Perception of a great office environment differs for every company based on workplace culture and the work style of the employees. Creating the right office environment and making the space comfortable, inviting and fun to be in will not only help accomplish tasks, but it will also motivate the employees to look forward to work every day.
There are many physical changes that can be made to office space for maximising productivity. If you work in an open-minded office, try, or talk to your HR and manager to make implement these. They may sound a little unconventional, however, thinking outside the box can be just what’s required to boost brainpower and send productivity levels skyrocketing.
Thanks to the advancement of technology, employees don’t necessarily need to be chained to a single desk. Instead, they can move around the workspace just by carrying their laptops from one place to the other. Some companies have taken this to the next level by eliminating personal desks and opting for a configuration called “hot desking.”
It simply means that no one in the office has an assigned desk or seating area. Instead, when you come in for work every morning, you can sit anywhere you wish to. For this to work, your company should take special care to create spaces in the office that can easily be reconfigured for different tasks and evolving teams.
Research conducted by Harvard University have proven the beneficial effects of taking a short catnap during the day. A 20-minute snooze has been associated to improve learning ability, creativity and retaining memory for up to 180 minutes after the nap. If you can convince your boss to buy one of the fancy nap pods, then that could benefit the entire office. They are specially designed to be time efficient while increasing the productivity of the users.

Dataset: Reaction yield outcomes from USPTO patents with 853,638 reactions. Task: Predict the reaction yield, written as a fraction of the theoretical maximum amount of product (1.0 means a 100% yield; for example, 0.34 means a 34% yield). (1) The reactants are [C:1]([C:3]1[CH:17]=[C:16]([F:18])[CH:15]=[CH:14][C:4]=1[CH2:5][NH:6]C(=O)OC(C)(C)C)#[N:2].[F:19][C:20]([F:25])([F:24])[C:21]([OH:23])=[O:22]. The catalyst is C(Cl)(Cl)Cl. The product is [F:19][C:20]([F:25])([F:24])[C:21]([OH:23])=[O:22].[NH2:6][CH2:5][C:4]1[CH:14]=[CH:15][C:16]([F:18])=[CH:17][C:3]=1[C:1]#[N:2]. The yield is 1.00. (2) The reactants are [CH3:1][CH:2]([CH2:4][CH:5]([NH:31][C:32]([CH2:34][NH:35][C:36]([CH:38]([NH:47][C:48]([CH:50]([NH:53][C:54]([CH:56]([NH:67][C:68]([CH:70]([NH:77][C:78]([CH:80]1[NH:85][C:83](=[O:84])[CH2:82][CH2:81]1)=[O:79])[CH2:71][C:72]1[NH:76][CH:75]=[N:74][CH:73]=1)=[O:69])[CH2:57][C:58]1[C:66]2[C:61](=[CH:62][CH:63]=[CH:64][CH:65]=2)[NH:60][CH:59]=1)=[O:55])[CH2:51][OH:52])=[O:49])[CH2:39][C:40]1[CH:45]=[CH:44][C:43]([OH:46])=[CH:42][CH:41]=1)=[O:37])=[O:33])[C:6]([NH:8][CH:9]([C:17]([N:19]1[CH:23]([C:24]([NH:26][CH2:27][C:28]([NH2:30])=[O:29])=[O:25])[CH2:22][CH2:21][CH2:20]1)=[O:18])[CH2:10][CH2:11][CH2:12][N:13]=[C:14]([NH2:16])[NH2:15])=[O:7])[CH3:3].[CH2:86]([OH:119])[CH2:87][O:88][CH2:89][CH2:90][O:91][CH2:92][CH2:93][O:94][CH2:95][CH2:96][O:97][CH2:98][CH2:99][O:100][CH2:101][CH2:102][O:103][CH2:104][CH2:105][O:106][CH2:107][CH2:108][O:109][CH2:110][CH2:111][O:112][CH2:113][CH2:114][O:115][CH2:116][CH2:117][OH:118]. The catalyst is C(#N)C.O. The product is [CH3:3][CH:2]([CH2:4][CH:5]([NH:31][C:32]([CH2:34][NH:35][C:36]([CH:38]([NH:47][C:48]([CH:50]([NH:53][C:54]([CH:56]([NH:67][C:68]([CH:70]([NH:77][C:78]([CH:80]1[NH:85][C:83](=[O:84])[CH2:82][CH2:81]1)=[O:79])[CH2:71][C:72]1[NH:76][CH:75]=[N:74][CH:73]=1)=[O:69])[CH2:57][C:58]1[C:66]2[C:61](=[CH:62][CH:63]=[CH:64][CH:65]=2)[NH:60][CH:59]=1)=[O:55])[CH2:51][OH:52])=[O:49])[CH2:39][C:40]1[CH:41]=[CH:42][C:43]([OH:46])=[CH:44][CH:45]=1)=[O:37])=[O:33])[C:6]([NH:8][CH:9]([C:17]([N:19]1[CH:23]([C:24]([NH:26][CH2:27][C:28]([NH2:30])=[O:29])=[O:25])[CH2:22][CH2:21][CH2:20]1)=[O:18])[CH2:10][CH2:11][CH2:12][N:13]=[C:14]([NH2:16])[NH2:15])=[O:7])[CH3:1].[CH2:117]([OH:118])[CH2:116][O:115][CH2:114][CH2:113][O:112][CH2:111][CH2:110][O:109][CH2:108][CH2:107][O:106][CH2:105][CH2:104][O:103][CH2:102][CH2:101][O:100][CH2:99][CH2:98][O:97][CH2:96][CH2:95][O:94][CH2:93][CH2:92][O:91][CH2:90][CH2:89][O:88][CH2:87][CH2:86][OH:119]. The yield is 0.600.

Bring your fur baby to work
Pet therapy is known to help manage stress levels at the workplace. Talk to your office about planning a day in a month where everyone can bring along their pet to work. Working alongside pets not only helps in dealing with stress but it also helps in increasing communication skills and bonding within the team.
However, make sure the idea is liked by everyone before you talk to your HR. If planned properly, it can definitely have a positive change in the workplace environment.
Listening to music is like giving your brain a full-body workout. Rather than just lighting up one area of the brain, which is what you would expect to see in individuals reading or doing math problems, playing music causes multiple areas of the brain to light up.
This enables effective and creative problem-solving skills, in both academic and social settings. When exposed to music, people are known to present enhanced memory functions and have higher levels of executive function — a category of interlinked tasks that includes planning, strategising, attending to detail, and requires simultaneous analysis of both cognitive and emotional aspects.
Encourage colleagues to take social media or exercise breaks, schedule an occasional team, birthday or target achievement celebratory lunch and go out and have fun for two hours. Mandatory breaks allow you to clean your mind, reduce mental fatigue and boost team morale. Remember to not set a strict time limit. Controlled breaks aren’t effective. Each person is different, and different personalities and tasks need different time frames and styles of breaks. Encourage employees to take breaks as they see fit, which will let them enjoy their breaks rather than watching the clock as they wait for the allotted break time to start or end.
Changing the layout of an office isn’t just about improving productivity. It’s about making the workspace an inviting and enjoyable place for people to spend 40 hours of their week. Employees greatly value flexibility and a company’s openness to innovation and adaptation as the working world changes. It makes them feel valued and cared for, like they aren’t just machines to accomplish tasks.
Experiment with some of these unconventional ways to improve workplace productivity.